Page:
Nissan and TEPCO launch a joint virtual power plant project. TEPCO will notify project participants of time periods when power grid demand is low, and those who charge their vehicles during these periods can qualify for incentives based on the amount of energy charged. The project will examine the degree to which vehicle owners respond by changing their charging times. This will help to smooth out power demand fluctuations. The information will help determine the most effective use of electric cars to help stabilize grid demand.
Customers will widely use renewable energy in the future. The tendency is a part of the shift toward a low-carbon society. In connection with that companies are developing “virtual power plants”. The aim is renewable energy use in a stable and effective manner as well as integration and control of the resources on the customer side. Electric vehicles have the potential to be one of these virtual power resources. That is possible through the control of charging and discharging in cooperation with grid operators.
The Nissan-TEPCO project will take advantage of existing grid infrastructure. It will make use of Nissan’s telematics system. That is a service that lets electric vehicle owners remotely monitor their car’s condition and control charging via a smartphone app. It will also use EVsmart, an app that searches for vehicle charging spots, as the user interface and to collect and manage information. Participants will be able to install the apps on their smartphones at no cost.
Nissan and TEPCO launch a joint virtual power plant project
This is Nissan’s first project of its kind in Japan. Nissan plans to partner with power companies globally to create virtual power plants using electric vehicles. This way the company will contribute to a smart-energy society as part of its Intelligent Integration strategy. The strategy is one of the three key areas of innovation under the company’s Nissan Intelligent Mobility vision.
TEPCO plans to move ahead with development to make its system available to a wide range of electrified vehicles from various automakers. The company is developing a system, compatible with a variety of charging and discharging devices. Its aim is to further improve the adjustment functions of electric grids.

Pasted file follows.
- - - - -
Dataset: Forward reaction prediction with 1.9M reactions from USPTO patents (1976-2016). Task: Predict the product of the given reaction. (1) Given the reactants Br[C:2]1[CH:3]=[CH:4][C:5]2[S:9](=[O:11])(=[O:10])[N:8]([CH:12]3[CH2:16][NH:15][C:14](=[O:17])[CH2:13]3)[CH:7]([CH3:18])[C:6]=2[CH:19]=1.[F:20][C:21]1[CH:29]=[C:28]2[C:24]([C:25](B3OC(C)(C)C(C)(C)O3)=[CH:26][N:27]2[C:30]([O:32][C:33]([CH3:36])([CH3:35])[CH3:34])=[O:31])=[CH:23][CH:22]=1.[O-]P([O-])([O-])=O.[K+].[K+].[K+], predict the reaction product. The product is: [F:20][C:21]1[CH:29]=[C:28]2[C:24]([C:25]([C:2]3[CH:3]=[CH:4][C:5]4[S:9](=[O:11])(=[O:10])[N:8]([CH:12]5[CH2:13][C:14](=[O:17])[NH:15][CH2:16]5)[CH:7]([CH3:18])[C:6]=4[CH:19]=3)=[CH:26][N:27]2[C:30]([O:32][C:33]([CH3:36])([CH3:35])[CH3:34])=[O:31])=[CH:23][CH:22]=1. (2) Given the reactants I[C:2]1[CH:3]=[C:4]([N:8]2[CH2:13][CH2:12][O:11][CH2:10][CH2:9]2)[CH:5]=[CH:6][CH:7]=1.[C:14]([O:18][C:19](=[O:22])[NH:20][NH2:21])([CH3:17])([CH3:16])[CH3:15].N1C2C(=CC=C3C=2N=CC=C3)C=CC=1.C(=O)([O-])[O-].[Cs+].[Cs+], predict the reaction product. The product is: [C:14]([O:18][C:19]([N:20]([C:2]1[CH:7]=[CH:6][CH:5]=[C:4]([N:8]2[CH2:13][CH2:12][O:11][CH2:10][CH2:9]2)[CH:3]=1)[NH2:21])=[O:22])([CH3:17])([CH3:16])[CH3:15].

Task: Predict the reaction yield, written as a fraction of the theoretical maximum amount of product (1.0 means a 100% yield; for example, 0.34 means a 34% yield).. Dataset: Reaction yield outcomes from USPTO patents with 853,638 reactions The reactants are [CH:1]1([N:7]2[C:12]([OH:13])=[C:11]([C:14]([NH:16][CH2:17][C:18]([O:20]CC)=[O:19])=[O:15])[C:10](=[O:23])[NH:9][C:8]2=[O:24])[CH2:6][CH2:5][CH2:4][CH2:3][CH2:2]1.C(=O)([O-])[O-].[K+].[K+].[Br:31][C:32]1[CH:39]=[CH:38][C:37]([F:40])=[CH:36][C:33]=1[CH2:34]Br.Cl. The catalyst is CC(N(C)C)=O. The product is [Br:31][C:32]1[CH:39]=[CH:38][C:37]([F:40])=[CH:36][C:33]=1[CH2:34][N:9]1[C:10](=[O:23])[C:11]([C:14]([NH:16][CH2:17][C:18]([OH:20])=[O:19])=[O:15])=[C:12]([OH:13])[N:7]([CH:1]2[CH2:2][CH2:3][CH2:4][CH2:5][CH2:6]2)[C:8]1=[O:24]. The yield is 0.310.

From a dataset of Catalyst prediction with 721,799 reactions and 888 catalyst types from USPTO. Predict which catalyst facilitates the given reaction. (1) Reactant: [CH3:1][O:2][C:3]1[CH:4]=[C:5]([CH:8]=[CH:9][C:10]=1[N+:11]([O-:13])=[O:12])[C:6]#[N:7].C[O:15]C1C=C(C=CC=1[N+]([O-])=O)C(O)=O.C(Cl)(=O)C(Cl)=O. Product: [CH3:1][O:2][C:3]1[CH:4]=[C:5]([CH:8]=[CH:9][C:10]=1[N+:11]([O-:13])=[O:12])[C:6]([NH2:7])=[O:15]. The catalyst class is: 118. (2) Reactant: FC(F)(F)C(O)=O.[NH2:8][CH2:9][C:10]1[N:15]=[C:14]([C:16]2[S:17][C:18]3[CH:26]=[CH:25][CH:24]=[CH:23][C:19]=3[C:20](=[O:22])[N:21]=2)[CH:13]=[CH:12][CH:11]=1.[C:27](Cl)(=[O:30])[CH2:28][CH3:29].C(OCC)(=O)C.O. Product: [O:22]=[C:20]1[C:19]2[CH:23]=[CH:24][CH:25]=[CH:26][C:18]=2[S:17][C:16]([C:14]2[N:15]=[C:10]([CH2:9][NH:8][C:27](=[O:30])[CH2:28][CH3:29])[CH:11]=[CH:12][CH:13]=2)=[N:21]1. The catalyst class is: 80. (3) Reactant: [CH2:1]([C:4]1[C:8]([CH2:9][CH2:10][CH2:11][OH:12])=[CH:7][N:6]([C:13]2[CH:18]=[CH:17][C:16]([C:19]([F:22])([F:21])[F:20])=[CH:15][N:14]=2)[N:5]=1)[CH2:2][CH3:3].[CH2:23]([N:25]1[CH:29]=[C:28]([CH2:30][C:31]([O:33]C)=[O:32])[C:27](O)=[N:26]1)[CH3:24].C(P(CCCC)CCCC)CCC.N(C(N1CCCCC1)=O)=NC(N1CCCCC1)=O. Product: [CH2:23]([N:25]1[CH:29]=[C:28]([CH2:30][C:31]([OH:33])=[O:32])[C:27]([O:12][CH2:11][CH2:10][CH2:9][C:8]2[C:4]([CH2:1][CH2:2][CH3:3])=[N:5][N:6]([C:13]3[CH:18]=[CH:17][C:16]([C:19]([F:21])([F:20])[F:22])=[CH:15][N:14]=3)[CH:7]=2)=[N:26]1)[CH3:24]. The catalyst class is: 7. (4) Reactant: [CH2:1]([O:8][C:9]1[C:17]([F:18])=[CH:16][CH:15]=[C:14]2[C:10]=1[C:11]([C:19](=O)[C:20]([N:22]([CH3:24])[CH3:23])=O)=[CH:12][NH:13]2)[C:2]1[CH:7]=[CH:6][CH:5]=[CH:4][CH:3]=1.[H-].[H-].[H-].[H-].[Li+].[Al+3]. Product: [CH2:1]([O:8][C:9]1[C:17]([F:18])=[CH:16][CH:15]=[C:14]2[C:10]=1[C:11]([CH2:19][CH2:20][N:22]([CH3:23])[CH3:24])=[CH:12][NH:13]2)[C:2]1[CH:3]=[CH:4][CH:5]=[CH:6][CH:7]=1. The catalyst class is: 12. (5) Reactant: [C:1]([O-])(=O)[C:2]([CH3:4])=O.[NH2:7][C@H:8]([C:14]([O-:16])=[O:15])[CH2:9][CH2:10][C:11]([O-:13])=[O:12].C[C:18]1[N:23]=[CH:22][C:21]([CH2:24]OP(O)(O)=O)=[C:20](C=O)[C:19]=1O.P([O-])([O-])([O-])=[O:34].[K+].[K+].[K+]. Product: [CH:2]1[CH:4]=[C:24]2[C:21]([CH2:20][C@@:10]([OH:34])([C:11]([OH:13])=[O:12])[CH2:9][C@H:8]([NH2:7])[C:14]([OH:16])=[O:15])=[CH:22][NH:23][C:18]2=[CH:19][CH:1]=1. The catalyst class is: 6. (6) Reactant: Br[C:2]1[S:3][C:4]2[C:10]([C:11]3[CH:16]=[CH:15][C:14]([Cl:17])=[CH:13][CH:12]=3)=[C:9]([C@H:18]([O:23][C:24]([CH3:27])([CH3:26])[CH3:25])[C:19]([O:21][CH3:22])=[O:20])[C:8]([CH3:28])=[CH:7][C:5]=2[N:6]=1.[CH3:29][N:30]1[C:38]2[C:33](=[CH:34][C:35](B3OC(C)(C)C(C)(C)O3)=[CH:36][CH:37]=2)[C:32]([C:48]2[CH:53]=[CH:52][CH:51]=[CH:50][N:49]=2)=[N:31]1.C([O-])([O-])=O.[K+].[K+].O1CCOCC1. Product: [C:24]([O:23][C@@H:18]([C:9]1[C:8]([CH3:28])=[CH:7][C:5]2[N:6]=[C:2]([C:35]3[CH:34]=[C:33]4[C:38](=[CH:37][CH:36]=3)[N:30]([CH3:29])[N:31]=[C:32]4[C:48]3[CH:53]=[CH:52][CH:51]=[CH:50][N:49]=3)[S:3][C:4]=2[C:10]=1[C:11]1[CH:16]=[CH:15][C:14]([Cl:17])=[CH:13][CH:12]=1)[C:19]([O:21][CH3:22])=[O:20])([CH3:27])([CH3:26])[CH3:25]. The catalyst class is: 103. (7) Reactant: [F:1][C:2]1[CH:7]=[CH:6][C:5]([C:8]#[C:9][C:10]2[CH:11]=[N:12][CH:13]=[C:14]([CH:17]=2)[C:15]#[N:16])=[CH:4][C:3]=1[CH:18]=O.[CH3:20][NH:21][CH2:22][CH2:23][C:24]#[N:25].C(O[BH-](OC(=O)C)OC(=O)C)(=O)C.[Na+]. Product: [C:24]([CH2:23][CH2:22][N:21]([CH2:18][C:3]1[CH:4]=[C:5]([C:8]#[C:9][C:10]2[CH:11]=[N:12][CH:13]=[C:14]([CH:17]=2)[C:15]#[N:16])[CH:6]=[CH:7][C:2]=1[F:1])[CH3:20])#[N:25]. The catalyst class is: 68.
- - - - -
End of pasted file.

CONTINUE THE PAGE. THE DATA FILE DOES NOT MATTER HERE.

Nissan and TEPCO will report the results of their project to Japan’s Agency for Natural Resources and Energy.
“Since going electric, I haven’t bought gas in a year; I love how my #NissanLEAF and free charging stations in my city make it easy to reduce carbon emissions while saving money.”
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— Nissan Electric (@NissanElectric) December 11, 2017
Meanwhile, production of the all-new Nissan LEAF, the next generation of the world’s best-selling electric vehicle, is officially underway for European customers
The first new LEAFs now roll off the line at Nissan’s plant in Sunderland, UK. Nissan started the countdown to the first deliveries in February.
The new model offers greater range, dynamic design, advanced driver assistance technologies and enhanced connectivity.
Kevin Fitzpatrick, Nissan Europe Divisional Vice President for Manufacturing, said: “Nissan led the way in introducing electric vehicles to Europe in 2011. And every year since then it’s been clear that more and more customers share our vision for the future of driving.
“We’re excited to start production in Sunderland and to bring the new Nissan LEAF to European markets from February.”
The new Nissan LEAF offers an improved range of 378km on a single charge. That allows drivers to enjoy longer journeys, interconnected by the extended European CHAdeMO Quick Charging network.
The Nissan LEAF is in production in the UK since 2013 for European markets. Since 2011, when first deliveries began from Nissan’s Oppama plant in Japan, more than 85,000 units sold in Europe. Following an initial investment of £420m, the introduction of the new LEAF has been supported by a further £36m investment in Nissan Sunderland Plant, which support more than 2,000 jobs at Nissan and in the UK supply chain.
In addition to the new LEAF, Nissan Sunderland Plant also manufactures Qashqai and Juke as well as the Infiniti brand’s Q30 and QX30. Last year the plant celebrated its 30th anniversary, while in 2017 total volume surpassed 9m vehicles. That cemented its position as the biggest UK car plant of all time.